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I know my way around C but I have existing code for a UDP client and server in Pascal using the synapse library. My questions are:
Client:
- is it a good way to connect() to broadcast (instead of sendto())?

Server:
- how is it possible to call bind() twice? (main question)
- why would you bind() to the senderIP?

Regards

EDIT:
To clarify how this code is used:
There are multiple clients which try to send datapackets to the server. After the first packet of any of the clients arrives at the server, the server will from then on only accept data from this first client. Clients and server run on different machines.

Client:

UDPport:=TUDPblockSocket.Create;
UDPport.EnableBroadcast(true);
UDPport.Connect(cBroadcast,'1234');
while (not EOF(DATAfile)) do begin
  read(DATAfile,DATApacket);
  with (DATApacket) do begin
    NCOMport.SendBuffer(Addr(DATApacket),SizeOf(DATApacket));
  end;
end;

Server:

begin
  with TUDPblockSocket.Create do begin
    Bind(cAnyHost,'1234');
    AnyHost:=true;
    while (true) do begin
      if (WaitingData>0) then begin
        repeat
          buffer:=RecvPacket(c_UDPtimeout);
        until (WaitingData<=0);
        if (AnyHost) then begin
          SenderIP:=GetRemoteSinIP;
          Bind(SenderIP,'1234');
          AnyHost:=false;
        end else begin
          {extracting information out of the received data buffer}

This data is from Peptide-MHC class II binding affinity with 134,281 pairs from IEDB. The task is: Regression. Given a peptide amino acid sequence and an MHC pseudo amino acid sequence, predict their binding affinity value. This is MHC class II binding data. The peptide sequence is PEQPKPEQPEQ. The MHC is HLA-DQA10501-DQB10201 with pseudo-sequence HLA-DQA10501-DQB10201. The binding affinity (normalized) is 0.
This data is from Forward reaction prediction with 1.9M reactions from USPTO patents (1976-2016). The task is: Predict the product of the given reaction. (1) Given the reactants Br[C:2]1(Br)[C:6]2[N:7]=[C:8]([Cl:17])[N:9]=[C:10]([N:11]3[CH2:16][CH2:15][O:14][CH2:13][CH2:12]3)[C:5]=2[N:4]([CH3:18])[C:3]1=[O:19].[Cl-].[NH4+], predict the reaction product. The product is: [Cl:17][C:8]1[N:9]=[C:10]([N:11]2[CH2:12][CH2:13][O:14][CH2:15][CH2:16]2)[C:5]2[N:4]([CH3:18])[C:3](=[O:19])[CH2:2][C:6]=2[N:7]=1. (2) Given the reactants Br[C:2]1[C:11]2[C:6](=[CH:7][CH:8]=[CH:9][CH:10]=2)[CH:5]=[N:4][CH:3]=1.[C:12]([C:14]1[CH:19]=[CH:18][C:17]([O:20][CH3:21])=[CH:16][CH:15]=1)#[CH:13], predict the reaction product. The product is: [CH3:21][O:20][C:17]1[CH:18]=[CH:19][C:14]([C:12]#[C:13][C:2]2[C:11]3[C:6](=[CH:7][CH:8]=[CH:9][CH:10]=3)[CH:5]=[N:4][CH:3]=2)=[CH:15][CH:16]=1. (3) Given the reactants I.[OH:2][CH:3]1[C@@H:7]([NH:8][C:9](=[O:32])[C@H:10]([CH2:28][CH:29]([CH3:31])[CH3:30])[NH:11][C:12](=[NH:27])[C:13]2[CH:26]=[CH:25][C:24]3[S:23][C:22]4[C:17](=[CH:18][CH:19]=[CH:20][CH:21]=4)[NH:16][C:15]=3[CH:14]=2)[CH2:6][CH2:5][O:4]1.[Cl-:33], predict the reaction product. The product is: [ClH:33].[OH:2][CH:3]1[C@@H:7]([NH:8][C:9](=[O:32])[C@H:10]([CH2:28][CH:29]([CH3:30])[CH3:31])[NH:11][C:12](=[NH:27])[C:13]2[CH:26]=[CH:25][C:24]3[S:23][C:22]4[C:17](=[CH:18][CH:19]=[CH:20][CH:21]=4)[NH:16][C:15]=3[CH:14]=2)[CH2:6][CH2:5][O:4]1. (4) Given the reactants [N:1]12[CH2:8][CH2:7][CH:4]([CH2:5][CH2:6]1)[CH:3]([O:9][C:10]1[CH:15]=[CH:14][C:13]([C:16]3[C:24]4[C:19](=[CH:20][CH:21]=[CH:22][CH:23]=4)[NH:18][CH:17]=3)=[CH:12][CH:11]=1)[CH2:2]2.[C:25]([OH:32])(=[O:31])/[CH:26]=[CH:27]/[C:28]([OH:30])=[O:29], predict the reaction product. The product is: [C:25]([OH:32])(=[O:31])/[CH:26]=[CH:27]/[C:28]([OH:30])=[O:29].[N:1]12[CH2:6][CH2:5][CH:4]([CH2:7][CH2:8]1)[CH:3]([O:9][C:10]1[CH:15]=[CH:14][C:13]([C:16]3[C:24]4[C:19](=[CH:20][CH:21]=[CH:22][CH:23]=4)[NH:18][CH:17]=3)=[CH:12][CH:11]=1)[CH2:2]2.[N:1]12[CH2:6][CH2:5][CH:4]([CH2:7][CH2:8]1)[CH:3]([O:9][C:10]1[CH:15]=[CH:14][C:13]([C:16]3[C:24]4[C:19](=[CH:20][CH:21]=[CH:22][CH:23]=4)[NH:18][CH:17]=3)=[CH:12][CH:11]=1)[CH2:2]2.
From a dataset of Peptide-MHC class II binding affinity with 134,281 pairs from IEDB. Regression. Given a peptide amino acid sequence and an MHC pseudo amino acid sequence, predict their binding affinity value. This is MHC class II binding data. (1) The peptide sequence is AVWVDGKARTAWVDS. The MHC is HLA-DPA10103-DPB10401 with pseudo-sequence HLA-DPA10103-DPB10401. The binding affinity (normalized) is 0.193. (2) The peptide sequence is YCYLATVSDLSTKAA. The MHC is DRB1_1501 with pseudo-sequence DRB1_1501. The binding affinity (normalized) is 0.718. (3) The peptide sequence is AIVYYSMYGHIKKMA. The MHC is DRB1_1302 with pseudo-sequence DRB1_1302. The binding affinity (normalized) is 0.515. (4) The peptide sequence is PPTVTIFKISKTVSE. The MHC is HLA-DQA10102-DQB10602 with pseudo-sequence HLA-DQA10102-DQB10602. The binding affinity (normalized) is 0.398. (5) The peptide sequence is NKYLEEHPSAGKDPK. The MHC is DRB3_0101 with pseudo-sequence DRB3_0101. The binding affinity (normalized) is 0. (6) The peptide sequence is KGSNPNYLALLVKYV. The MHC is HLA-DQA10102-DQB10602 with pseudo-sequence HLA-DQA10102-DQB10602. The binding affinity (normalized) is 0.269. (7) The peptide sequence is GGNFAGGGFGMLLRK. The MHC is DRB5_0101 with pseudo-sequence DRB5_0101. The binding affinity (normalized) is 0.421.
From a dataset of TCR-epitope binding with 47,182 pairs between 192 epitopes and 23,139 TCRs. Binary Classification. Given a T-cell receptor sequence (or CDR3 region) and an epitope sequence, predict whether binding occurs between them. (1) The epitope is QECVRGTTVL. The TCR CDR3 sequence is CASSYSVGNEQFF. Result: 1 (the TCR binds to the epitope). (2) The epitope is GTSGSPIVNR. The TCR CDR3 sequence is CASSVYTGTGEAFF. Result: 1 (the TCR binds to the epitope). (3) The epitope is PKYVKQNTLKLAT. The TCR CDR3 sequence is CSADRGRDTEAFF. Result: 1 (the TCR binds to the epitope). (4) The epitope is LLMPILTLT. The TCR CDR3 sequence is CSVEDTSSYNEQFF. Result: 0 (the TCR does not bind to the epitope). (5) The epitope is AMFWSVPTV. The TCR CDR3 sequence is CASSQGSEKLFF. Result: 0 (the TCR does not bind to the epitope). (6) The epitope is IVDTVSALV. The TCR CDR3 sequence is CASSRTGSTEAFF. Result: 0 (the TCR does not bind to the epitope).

end;
      end;
    end;
    Free;
  end;
end;

with:

const  c_UDPtimeout  = 100;

Regards

share|improve this question

1 Answer 1

up vote 2 down vote accepted
  • is it a good way to connect() to broadcast (instead of sendto())?

You could. All that really does for a UDP socket is statically sets the specified IP as the destination for outgoing packets so you can use send() instead of sendto().

  • how is it possible to call bind() twice? (main question)

You cannot bind() a socket more than once. If you need to re-bind a socket, you have to close it first. Your code example is basically binding the socket to the same port on all local IPs, then trying to re-bind it to just the first IP that receives any data on your port.

  • why would you bind() to the senderIP?

You wouldn't, and cannot, bind() to a remote IP.

share|improve this answer
    
Thanks, a) "...trying to re-bind it..." It seems to work in the code, so that is the only scenario where you are allowed to "re-bind" without first closing the socket?! b) "You wouldn't, and cannot, bind() to a remote IP" But isn't that what GetRemoteSinIP does, getting the remote IP? –  Michael Jan 10 '13 at 2:15
    
A) you cannot bind a socket that is already bound. Subsequent binds will fail. Period. B) yes, presumably GetRemoteSinIP() returns the remote IP. You cannot bind to that IP unless it is on the same machine, in which case you likely need to enable the socket's SO_REUSEADDRoption to use it. Nothing in this code makes sense, without more info about the context in which it being used. –  Remy Lebeau Jan 10 '13 at 3:03
    
a) So the second bind should return an error?! But the program runs... b) Clients, Server run on different machines. See EDIT from initial question for more detail –  Michael Jan 10 '13 at 3:31
2  
Using bind() is not the way to restrict data flow from clients. All it can do is lock down which local network adapter data can be received on, but you still have to look at the remote IP of every packet received to make sure it comes from an authorized client before you use it. You do not need to re-bind for that. The code you showed is not set up for that. –  Remy Lebeau Jan 10 '13 at 4:14
    
Since you are sending files over UDP, you should use an actual file transfer protocol, like Trivial FTP and related extensions. –  Remy Lebeau Jan 10 '13 at 4:16

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